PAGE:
The red lionfish (Pterois volitans) is an invasive predatory marine fish that has rapidly expanded its pres- ence in the Western Hemisphere. We collected 214 invasive red lionfish samples from nine countries and territories, including seven unpublished locations. To more compre- hensively evaluate connectivity, we compiled our d-loop sequence data with 846 published sequences, resulting in 1,060 samples from 14 locations. We found low nucleo- tide diversity (π = 0.003) and moderate haplotype diversity (h = 0.59). Using haplotype population pairwise ΦST tests, we analyzed possible phylogeographic breaks that were pre- viously proposed based on other reef organisms. We found support for the Bahamas/Turks/Caicos versus Caribbean break (ΦST = 0.12) but not for the Northwestern Carib- bean, Eastern Caribbean, or US East Coast versus Bahamas breaks. The Northern Region had higher variation and more haplotypes, supporting introductions of at least five haplo- types to the region. Our wide-ranging samples showed that a lower-frequency haplotype in the Northern Region domi- nated the Southern Region and suggested multiple introduc- tions, possibly to the south. We tested multiple scenarios of phylogeographic structure with analyses of molecular vari- ance and found support for a Northern and Southern Region split at the Bahamas/Turks/Caicos versus Caribbean break (percentage of variation among regions = 8.49 %). We found that Puerto Rico clustered with the Southern Region more strongly than with the Northern Region, as opposed to previous reports. We also found the rare haplotype H03 for the first time in the southern Caribbean (Panama), indicat- ing that either secondary releases occurred or that the low- frequency haplotypes have had time to disperse to extreme southern Caribbean locations.
1. Killer whales Orcinus orca are found in all oceans of the world, but most of our knowledge on the species comes from studies conducted at higher latitudes. Studies on killer whales in the Caribbean have been scarce.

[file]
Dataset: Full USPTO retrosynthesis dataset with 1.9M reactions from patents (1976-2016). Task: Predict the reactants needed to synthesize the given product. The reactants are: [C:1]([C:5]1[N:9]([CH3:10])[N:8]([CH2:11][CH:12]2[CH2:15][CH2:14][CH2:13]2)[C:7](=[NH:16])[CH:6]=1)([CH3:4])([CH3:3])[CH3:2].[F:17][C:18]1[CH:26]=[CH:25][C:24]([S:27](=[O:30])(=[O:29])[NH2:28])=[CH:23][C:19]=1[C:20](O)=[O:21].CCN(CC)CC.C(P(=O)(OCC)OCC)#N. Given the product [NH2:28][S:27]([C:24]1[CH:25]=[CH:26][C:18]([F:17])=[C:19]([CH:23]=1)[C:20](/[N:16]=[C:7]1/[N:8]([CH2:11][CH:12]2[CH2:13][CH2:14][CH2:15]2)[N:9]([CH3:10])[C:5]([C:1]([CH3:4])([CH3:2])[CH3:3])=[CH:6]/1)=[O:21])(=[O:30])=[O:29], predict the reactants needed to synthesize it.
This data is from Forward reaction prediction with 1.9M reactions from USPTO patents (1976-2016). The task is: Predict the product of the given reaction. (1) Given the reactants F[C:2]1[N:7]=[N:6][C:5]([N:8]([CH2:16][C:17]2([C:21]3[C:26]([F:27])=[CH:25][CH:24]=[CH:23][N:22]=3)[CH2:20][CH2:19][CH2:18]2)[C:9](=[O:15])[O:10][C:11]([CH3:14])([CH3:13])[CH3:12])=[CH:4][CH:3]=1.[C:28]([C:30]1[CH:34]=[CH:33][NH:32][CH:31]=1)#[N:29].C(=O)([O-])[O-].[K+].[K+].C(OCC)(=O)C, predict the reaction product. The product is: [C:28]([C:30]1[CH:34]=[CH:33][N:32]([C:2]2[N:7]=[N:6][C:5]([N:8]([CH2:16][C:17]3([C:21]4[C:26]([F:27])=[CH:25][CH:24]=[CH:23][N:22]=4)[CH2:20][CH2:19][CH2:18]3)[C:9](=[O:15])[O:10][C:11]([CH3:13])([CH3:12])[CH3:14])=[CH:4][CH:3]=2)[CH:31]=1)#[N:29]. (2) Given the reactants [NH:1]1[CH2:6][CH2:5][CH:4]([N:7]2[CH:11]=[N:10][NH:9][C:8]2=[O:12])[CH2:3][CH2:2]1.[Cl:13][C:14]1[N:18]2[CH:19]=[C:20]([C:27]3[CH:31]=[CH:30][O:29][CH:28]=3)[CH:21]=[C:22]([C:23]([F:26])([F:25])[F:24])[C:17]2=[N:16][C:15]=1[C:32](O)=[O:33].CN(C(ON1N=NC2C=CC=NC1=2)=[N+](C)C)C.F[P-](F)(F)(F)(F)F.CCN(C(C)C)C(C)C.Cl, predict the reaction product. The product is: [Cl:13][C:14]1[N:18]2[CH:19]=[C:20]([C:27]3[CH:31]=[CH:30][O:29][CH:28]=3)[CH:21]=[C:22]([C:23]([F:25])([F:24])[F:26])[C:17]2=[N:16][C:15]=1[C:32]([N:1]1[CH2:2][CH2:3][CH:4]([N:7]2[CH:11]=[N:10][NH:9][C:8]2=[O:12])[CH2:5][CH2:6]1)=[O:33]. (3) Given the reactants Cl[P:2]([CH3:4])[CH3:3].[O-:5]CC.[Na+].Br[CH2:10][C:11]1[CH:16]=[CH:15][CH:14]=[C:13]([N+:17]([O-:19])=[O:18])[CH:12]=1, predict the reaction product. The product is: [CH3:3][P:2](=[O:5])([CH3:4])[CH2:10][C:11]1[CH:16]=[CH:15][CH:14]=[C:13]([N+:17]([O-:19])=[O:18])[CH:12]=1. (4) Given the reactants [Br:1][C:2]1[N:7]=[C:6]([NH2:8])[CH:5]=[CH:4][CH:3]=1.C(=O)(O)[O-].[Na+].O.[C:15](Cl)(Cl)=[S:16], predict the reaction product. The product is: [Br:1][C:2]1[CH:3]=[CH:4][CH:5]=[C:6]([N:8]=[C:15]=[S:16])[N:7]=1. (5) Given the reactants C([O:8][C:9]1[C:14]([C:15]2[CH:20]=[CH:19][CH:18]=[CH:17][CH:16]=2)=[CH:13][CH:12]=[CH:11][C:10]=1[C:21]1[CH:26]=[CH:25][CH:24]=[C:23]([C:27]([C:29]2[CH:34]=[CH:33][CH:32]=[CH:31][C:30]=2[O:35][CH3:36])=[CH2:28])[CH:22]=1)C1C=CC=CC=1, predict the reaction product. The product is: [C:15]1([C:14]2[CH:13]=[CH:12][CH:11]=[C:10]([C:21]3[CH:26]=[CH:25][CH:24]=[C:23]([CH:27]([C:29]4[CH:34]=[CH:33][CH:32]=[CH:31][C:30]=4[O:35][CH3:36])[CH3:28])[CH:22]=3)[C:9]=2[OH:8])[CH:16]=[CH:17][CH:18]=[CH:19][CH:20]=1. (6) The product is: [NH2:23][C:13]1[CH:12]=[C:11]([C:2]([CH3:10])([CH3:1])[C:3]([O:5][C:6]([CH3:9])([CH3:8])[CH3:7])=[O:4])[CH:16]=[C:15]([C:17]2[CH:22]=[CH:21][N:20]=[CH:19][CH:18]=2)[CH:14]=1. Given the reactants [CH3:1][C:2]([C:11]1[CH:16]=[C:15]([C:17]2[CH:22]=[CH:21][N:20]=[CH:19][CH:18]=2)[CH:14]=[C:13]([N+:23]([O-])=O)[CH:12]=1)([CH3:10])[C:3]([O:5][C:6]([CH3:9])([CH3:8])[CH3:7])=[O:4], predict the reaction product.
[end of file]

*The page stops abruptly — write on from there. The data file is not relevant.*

2. We compiled 176 records of killer whales from the Caribbean, including 95 previously unreported records and 81 records recovered from the literature, consisting of 27 capture or kill records, 4 stranding records and 145 sighting records.
3. Our results indicate that killer whales are widespread in the Caribbean Sea and can be found year-round in the region. Mean group size was 3.7 animals. A diversity of prey items was recorded, including sea turtles and marine mammals and possibly fish. We cannot exclude ecotype or morphotype-specific dietary specialization in the Caribbean population. A preliminary morphological analysis of 10 characters in 52 individuals from 21 different groups suggests that Caribbean killer whales do not represent any of the four Antarctic and subantarctic types, type 1 from the northwest Atlantic, or ‘resident’ and ‘transient’ killer whales from the northwest Pacific. Some Caribbean killer whales share a combination of characters typical of type 2 in the North Atlantic, whereas others share those typical of ‘offshore’ killer whales in the northwest Pacific. The significance of this is unclear. Comparison of Caribbean killer whales to previously described morphotypes and ecotypes is hampered by the lack of detailed, quantitative data on variation within other types, as well as by the lack of comparisons of genetic diversity.
4. Our study adds to the growing knowledge of the diversity of killer whales worldwide but underscores that additional research is warranted in the tropics.